Spoiler alert…it is. 5th Edition has no 1 HP minions. It also doesn’t even have a minion category. You will also notice that there are no such things a solos or elites which I also mentioned before. In fact, there are no roles. But that isn’t surprising since we did away with that as a core concept of the game. Just listen to me talk about player roles here or just wait till the article on monster roles to come.

A drow from the 4th Edition Monster Manual

However, all this doesn’t mean the concept’s point wasn’t carried over in some way. The strongest representation of the monster role design in 5E is with the commitment to prove that not all monsters are as strong as their “usually encountered” versions. While the edition goes back to a more 3rd Edition power level scale and rating, we still have a lot of monsters scaled down. I keep mentioning drow because this is a perfect example.

In 3E I believe they were generally of a CR6 or higher. Even the basic versions. In 4E they stayed up in the 10-15 range but they had minions, among other individual stat blocks. 5th Edition keeps the idea of providing a few versions with different abilities instead of forcing a lot of class-adding like 3E. More than that it builds in the backbone of weakness in common foes. You can fight drow that are of a CR equivalent to elves, dwarves, or orcs. This is super important because it allows you to introduce these things early in campaigns.

But we are still not talking minions. Minions are easy to kill remember?


Bring Them Back!

I want to make a case for bringing minions back. The tool that minions represented was a big one. Wading through kobolds with no gear or hordes of orcs to get to a giant commander was amazing! But these are harder to do in 5th Edition, for both players and GM. If your group can handle such things, that’s great! But tools are good because they can be used by those who need them and can be left in the toolbox if you don’t.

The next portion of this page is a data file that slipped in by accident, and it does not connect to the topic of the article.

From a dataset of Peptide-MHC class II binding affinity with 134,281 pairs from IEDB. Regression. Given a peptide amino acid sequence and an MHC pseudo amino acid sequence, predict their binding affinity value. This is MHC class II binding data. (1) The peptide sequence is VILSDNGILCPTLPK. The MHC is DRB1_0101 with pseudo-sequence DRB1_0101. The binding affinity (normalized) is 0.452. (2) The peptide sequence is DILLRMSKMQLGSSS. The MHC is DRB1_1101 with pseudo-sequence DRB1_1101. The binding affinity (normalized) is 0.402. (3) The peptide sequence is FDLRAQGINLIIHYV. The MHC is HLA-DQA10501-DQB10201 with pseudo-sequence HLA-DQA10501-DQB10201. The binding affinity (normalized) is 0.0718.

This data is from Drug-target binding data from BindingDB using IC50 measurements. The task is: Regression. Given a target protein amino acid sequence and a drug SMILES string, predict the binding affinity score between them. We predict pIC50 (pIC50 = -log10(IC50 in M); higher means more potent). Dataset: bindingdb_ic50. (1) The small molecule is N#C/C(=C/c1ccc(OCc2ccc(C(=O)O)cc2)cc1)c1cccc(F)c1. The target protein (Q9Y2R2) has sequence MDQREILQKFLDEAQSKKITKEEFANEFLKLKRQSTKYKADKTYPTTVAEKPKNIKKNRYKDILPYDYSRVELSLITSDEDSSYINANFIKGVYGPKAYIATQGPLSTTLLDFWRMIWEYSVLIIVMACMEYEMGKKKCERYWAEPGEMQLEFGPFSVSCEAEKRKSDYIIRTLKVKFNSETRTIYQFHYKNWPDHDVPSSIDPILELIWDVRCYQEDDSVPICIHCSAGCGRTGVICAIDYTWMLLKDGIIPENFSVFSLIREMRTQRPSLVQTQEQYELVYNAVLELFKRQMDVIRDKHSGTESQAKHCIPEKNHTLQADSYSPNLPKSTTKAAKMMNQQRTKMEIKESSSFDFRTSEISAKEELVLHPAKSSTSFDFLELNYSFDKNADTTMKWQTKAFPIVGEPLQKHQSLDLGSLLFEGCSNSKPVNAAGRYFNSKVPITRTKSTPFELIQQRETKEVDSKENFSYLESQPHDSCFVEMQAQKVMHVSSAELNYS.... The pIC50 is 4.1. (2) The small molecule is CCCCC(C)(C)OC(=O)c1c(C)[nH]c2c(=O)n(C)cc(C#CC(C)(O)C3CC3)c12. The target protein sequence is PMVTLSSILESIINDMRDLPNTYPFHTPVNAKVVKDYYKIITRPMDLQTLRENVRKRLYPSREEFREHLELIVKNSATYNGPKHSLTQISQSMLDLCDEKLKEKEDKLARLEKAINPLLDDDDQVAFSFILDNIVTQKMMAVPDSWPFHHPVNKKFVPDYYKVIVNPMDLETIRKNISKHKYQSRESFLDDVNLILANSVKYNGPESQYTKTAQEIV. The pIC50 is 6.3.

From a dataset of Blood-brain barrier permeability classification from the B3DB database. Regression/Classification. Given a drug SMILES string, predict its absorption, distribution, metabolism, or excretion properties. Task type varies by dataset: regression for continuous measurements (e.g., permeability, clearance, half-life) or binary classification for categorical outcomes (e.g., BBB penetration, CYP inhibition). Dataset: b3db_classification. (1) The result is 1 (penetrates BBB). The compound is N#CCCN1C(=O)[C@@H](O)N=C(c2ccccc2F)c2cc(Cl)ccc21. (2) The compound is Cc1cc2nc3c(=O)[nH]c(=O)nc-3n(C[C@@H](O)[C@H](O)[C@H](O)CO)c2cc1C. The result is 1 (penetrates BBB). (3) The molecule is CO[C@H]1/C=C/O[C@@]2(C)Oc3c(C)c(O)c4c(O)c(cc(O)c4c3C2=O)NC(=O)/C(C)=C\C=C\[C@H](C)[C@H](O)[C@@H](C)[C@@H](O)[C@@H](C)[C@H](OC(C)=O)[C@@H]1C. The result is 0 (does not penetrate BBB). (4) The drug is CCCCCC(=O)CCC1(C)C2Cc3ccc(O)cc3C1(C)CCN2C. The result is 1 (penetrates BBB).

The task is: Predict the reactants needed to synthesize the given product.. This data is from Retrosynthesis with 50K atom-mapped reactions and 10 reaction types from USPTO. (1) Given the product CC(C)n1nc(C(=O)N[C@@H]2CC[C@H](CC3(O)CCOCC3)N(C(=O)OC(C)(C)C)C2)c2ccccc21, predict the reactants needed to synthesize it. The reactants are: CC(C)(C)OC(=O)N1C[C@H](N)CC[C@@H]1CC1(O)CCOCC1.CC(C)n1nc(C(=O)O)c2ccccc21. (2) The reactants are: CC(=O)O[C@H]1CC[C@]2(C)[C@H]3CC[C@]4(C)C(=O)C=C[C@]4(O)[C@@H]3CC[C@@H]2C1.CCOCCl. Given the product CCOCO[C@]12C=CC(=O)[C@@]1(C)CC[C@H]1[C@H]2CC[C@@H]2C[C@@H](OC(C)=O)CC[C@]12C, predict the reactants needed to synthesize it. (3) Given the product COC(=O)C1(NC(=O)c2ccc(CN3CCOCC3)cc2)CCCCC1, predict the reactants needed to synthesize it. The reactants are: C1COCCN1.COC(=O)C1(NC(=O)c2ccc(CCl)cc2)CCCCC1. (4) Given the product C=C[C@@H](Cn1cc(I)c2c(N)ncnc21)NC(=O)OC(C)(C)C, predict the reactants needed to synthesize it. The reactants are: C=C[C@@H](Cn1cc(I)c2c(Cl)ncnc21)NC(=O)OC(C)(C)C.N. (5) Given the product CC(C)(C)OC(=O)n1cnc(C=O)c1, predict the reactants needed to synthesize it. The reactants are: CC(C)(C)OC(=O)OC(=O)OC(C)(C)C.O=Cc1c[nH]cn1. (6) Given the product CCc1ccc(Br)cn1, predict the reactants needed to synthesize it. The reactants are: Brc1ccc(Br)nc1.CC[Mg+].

The question is of how we utilize them. The easiest thing to do, would be to take any given monster and reduce its HP to 1 and give it only a basic melee or ranged attack. Personally, I think the minion concept works even better in 5E than it did in 4E. Drow are a low CR at a base level, as are a LOT of other monsters. More than that as players grow in level they deal a lot of damage and many low CR creatures will die in one hit. Thanks to the way AC and attack bonus work in this edition it still makes them a threat at any level as well (to a point anyway).

The best version of kuo-toa from the 4th Edition Monster Manual

So why give them 1 HP? Bookkeeping. If 3 or 4 out of every 5 lackey-style creatures (or an even larger percentage?) will die instantly anyways than why not make it 5 out of 5? Because that’s unrealistic? Is it any more unrealistic than it would have been anyways? Not if you ask me. As a GM I would find it much easier to just check them off as they die. Besides I, and many others, regularly double or otherwise scale up HP on monsters to make them live long enough to challenge players. So why not just do the opposite for a different kind of scene? Why not do both and make it really wild!?


As a quick tip before this article is over there is one major problem to running minons, regardless of using 1 HP or just a horde of low CR monsters: rolling. Sure 1 HP or 7 may not matter much in 5E but if you are sending 30 goblins at a level 10 group it will take forever to roll all those attacks or saves. My suggestion to you is to make many rolls ahead of time. Make a whole list of rolls with the attack included and then a whole bunch of them without a bonus for saves and the like. If you have a classic attack in your party pre-roll a set for that save (like Dex). As you need them go down the list and see if they succeed or fail. It will let you do what you need for randomness without getting overwhelmed. Oh, and utilize the average damage numbers 5E includes if you don’t already. Save that much more time!

2 Responses

  1. froth says:

    Great post. Big fan of minions here. I linked folks over here to read it. Enjoying your blog, thank you.